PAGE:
Determining what content should be classified

6.4 One of the main functions of classification law is to enable the provision of advice or information to consumers to help them choose entertainment for themselves and their families. This is of particular importance to parents and guardians. Most films and computer games that are classified in Australia receive advisory classifications (G, PG and M), to which no legal access restrictions apply.[2] However, classification laws are also intended to identify higher-level content, to warn adults and protect minors.

6.5 These goals might suggest that most content should be classified. However, for reasons discussed in this chapter, this is not practically possible or cost-effective, even if industry played a greater role in classification decision making. This section outlines some of the key matters that the ALRC considered when determining what content it recommends should be required to be classified.

Volume of content

6.6 There are over one trillion websites, hundreds of thousands of ‘apps’ are available to download to mobile phones and other devices, and every minute over 60 hours of video content are uploaded to YouTube (one hour of content per second).[3] Submissions to this Inquiry consistently pointed to the sheer volume of content that is now available, particularly online, and the impossibility of having Australian classifiers watch and formally classify all of it. Civil Liberties Australia, for example, submitted that the ‘sheer volume of content available today simply makes mandatory classification impractical’.[4] Likewise, the Arts Law Centre submitted that it is:

clearly impractical and too costly for the Government to classify all content being delivered via the internet. This inevitably must lead to the conclusion that there should be less formal regulation of content in Australia.[5]

6.7 The volume of content is one of the key reasons the ALRC recommends, in Chapter 7, a greater role for industry classifiers in the new scheme. If industry had a greater role in classification, it may be possible to classify more content. However, if classification is to remain a rigorous process—meaning that content is watched and assessed by trained classifiers applying formal criteria—it is still not possible to have all media content classified. To do so would impose a significant regulatory burden on content providers and create laws that would be difficult to enforce. As Telstra submitted,

Ineffective or inconsistently enforced classification obligations aid nobody. End users are disadvantaged as ineffective classification obligations risk giving a false sense of security reducing self vigilance or creating confusion about remedies.[6]

6.8 An effective regulatory outcome must account for the volume of media content now available to Australians.

Cost and regulatory burden

6.9 Classification is a costly process, involving trained professionals viewing and assessing content against formal criteria. The fee for the Board to classify a 90 minute film is $730, and if the film is for public exhibition, the fee is $2,180. Even if industry classifiers can perform this work at a lower cost, there will still be a significant cost to be met by distributors, a cost which would likely be passed on to consumers. Requiring content to be classified, some submitted, would simply send the content outside Australia. John Denham, for example, submitted:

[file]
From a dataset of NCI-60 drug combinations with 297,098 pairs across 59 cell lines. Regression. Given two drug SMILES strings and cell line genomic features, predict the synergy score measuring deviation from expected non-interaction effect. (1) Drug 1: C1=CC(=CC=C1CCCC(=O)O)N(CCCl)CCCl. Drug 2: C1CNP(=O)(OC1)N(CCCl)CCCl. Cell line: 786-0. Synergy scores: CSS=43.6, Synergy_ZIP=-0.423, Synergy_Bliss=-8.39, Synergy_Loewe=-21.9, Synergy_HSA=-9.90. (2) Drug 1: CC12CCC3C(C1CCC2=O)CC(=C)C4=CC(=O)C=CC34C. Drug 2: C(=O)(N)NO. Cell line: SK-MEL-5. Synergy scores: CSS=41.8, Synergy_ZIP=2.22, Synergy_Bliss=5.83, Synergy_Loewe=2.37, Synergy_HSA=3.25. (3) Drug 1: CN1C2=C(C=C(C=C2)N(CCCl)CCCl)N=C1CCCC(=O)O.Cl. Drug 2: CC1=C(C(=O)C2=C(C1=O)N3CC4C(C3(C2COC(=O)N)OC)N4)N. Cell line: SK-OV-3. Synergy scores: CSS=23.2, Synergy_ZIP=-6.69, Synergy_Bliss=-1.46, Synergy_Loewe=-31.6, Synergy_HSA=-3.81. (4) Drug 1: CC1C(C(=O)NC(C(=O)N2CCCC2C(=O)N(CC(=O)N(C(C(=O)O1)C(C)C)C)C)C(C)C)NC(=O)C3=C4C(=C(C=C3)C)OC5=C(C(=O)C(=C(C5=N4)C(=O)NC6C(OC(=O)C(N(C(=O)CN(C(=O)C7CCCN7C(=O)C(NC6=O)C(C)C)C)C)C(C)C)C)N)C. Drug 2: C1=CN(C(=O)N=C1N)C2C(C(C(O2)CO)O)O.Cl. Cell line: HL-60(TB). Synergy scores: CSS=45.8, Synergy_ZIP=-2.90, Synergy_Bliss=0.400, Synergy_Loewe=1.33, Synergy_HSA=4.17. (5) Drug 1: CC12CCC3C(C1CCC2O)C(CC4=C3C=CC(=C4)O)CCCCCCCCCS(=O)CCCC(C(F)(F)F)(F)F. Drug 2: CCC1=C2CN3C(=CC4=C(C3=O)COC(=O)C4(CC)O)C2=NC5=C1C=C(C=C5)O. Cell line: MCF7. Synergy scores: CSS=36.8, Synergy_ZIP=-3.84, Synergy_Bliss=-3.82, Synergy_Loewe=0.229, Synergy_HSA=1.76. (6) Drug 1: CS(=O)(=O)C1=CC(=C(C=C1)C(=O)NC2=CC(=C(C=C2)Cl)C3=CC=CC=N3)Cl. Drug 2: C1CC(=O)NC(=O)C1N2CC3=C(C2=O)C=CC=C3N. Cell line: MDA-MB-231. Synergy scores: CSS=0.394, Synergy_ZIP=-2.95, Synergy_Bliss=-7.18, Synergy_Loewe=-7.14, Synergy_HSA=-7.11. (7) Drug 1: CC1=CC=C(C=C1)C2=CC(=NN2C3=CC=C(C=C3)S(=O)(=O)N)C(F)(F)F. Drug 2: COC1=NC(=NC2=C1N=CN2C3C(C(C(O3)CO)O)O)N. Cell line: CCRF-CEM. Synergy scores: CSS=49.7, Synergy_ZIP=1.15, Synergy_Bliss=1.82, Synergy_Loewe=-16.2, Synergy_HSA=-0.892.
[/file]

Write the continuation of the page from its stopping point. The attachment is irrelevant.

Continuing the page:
Since Australia represents a tiny proportion of the world market, this proposal would act as a market restriction, preventing access to the Australian market for small developers, who will simply ignore the Australian market and move their operations overseas.[7]

6.10 Meeting classification costs may be particularly disadvantageous to sole traders and small-to-medium enterprises that form the backbone of an emergent digital media content sector.[8] Identical regulatory requirements, Telstra submitted, can have ‘dramatically different compliance burdens’. For example,

requiring formal ex ante classification of both high cost, professional film productions intended for mass market theatre distribution to low cost and amateur video productions intended for a niche online audience would have a dramatically different impact on each party.[9]

6.11 These obligations, Telstra submitted, can also ‘inhibit innovation and discourage new entrants from developing new content’.[10]

6.12 The cost to industry of classifying media content suggests the obligation to classify should be limited and focused. This is consistent with the principle that regulation should be kept to the minimum needed to achieve a clear public purpose.[11]

Platform neutrality

6.13 The convergence of media technologies has undermined many of the distinctions that underpin the current classification scheme, and suggests that the platform on which content is delivered should not determine whether the content should be classified.[12]

6.14 Currently, similar content may be subject to different regulatory requirements, classification processes and rules, depending on the medium, technology, platform or storage device used to access and deliver the content. For example, the same film may be subject to up to five different regulatory requirements, as it is shown in cinemas, sold or rented as a DVD, accessed through the internet, and broadcast on free-to-air or subscription television.

6.15 Some submissions observed that consumers simply do not recognise—or care about—the distinctions between platforms.[13] The Senate Legal and Constitutional Affairs Committee also noted this difficulty:

Significantly, one of the shortcomings of the scheme is that it is not platform neutral. That is, it does not provide for a consistent classification decision-making framework in a converged media environment … The committee recommends that, to the extent possible, the National Classification Scheme should apply equally to all content, regardless of the medium of delivery.[14]